Israel Spat Divides Former New Republic Colleagues

(AP Photo/Oded Balilty)
At first blush, the squabble pitting former New Republic editor Andrew Sullivan against the magazine's literary editor, Leon Wieseltier, rates as yet another of those desultory cat fights which occasionally spice up the publishing scene. But something more than a snub at the water fountain set off Wieseltier, who wrote a damning 4,200 word essay in the latest issue of the publication which concludes that Sullivan's recent writings regarding Jews and Israel qualify him either as a bigot or at the very least, "moronically insensitive." (Here's Sullivan's response.)

You wonder whether there is a history between these two going back to the time when Sullivan edited the magazine - in fact, he was the youngest person ever to edit the New Republic. Whatever the circumstances, Wieseltier seized on Sullivan's Jan. 13 blog post - among others - as evidence to support his charges. Sullivan wrote: "Most American Jews, of course, retain a respect for learning, compassion for the other, and support for minorities (Jews, for example, are the ethnic group most sympathetic to gay rights)...but the Goldfarb-Krauthammer wing–that celebrates and believes in government torture, endorses the pulverization of Gazans with glee, and wants to attack Iran–is something else. Something much darker."

Wieseltier, who has little sympathy either for Goldfarb, the former online editor of The Weekly Standard, or Charles Krauthammer, a conservative columnist, was perplexed by Sullivan's decision to hold both writers up as representing anything other than themselves.

"I was not aware that they comprise a "wing" of American Jewry, or that American Jewry has "wings," he wrote. "What sets them apart from their more enlightened brethren is the unacceptability of their politics to Sullivan. That is his criterion for dividing the American Jewish community into good Jews and bad Jews–a practice with a sordid history."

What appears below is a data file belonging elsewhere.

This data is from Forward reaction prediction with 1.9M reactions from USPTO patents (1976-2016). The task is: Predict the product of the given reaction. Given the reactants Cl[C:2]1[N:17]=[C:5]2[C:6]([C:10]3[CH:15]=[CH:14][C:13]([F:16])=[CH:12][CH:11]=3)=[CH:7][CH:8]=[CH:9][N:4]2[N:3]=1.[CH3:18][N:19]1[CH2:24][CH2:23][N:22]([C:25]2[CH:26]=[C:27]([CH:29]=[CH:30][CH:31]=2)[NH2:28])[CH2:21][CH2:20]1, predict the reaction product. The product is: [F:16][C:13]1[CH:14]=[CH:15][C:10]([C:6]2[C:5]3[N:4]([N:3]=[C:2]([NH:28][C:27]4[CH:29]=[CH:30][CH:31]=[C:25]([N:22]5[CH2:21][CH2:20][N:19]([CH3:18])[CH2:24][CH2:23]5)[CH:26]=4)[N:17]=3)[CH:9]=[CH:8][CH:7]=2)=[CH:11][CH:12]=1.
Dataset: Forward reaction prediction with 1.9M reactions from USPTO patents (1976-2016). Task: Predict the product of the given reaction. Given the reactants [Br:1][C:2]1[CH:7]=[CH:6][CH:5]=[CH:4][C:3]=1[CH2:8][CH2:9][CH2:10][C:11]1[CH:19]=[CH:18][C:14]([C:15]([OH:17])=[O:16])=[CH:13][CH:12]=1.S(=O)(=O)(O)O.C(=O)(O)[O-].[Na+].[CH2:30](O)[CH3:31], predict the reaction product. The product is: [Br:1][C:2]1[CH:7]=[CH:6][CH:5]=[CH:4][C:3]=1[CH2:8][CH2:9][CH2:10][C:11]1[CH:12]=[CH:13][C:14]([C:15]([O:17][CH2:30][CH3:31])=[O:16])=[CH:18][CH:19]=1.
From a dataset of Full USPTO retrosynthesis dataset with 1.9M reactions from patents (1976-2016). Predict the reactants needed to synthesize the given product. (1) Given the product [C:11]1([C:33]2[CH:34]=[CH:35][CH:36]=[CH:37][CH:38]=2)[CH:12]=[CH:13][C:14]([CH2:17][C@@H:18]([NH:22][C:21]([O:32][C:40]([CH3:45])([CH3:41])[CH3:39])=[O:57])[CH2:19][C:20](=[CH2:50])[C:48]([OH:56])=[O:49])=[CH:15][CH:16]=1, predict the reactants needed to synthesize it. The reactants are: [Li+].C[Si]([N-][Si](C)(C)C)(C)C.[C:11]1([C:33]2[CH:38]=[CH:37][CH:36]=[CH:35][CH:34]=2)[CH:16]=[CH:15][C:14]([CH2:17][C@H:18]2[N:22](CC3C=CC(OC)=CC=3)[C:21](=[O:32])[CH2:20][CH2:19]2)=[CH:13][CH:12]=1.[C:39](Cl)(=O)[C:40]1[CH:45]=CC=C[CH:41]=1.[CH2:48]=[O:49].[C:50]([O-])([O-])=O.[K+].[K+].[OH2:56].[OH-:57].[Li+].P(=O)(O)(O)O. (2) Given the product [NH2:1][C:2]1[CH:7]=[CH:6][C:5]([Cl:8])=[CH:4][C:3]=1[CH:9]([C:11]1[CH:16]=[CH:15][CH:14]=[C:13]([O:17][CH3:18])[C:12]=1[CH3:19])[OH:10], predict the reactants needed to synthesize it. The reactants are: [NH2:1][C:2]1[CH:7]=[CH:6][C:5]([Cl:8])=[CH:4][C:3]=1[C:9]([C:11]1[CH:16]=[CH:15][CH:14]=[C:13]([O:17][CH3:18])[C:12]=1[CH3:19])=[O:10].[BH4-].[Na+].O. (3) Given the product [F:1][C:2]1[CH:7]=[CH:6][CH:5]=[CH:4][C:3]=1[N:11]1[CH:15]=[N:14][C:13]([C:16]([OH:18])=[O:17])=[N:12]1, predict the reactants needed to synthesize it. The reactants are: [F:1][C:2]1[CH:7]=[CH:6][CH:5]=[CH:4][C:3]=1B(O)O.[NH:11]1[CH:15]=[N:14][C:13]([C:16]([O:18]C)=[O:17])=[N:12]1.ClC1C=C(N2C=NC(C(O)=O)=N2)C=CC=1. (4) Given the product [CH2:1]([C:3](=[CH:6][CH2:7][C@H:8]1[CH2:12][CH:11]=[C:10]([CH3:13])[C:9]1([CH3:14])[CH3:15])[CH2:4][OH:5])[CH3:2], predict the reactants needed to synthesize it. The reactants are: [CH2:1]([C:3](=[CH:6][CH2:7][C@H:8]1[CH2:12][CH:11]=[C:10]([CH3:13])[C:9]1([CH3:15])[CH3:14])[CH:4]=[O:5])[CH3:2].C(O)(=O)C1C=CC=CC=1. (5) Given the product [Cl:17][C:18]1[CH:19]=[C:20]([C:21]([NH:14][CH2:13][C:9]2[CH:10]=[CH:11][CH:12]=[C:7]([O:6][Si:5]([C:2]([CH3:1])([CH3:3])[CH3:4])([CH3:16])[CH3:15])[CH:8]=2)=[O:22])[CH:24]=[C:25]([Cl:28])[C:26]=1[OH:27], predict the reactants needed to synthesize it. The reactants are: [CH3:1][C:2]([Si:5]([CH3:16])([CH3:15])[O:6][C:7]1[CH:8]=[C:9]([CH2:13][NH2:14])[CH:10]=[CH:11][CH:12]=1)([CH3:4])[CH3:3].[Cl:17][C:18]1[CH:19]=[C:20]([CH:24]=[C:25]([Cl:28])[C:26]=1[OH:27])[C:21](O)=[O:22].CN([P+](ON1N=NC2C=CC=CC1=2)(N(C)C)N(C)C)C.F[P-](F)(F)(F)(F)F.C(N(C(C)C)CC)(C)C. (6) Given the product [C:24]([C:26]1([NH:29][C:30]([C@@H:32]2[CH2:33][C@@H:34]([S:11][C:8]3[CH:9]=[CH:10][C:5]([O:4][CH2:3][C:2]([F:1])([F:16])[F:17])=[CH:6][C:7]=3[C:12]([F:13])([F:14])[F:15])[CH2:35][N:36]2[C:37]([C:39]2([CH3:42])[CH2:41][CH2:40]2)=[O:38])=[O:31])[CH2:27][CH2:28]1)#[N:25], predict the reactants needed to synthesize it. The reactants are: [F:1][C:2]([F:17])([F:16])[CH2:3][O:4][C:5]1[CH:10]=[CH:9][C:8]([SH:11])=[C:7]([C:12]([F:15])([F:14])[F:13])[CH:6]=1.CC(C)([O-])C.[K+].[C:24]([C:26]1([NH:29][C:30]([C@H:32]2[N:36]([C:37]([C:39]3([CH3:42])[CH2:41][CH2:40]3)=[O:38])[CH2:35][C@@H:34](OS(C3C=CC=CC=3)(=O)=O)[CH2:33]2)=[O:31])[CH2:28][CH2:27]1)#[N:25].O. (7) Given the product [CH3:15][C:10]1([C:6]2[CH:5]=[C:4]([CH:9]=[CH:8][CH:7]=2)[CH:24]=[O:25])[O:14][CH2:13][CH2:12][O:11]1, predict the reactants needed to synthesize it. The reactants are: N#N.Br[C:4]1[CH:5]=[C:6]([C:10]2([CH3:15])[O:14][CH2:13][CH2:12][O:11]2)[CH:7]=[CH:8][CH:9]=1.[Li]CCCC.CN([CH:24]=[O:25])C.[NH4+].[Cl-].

No doubt a bad choice of words by Sullivan, though it's difficult to use that to extrapolate baser motives. Charging someone with being an anti-Semite is the equivalent of fire in the hole. There will be an explosion and Wieseltier knows that this particular topic rouses particular passions. Especially when the charge gets mixed up with larger geo-political questions about the Middle East and U.S. backing for Israel.

The liberal-left, desires a more neutral U.S. position when it comes to Israel and the Palestinians while the conservative-right fears such a shift would be the prelude to increased regional instability. Wieseltier didn't need to wait long for the reaction. Playing their parts with kabuki-like predictability, the critics poured scorn on his essay which they said falsely conflated criticism of Israel with anti-Semitism. In Gawker, Alex Pareene ripped Wieseltier as a "first class B.S. artist." Think Progress's Matthew Yglesias called the essay a hit piece that "suffers deeply from schizophrenia," and M.J. Rosenberg in the Huffington Post dismissed Wieseltier's prose as "impenetrable."

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    Charles Cooper is an executive editor at CNET News. He has covered technology and business for more than 25 years, working at CBSNews.com, the Associated Press, Computer & Software News, Computer Shopper, PC Week, and ZDNet. E-mail Charlie.

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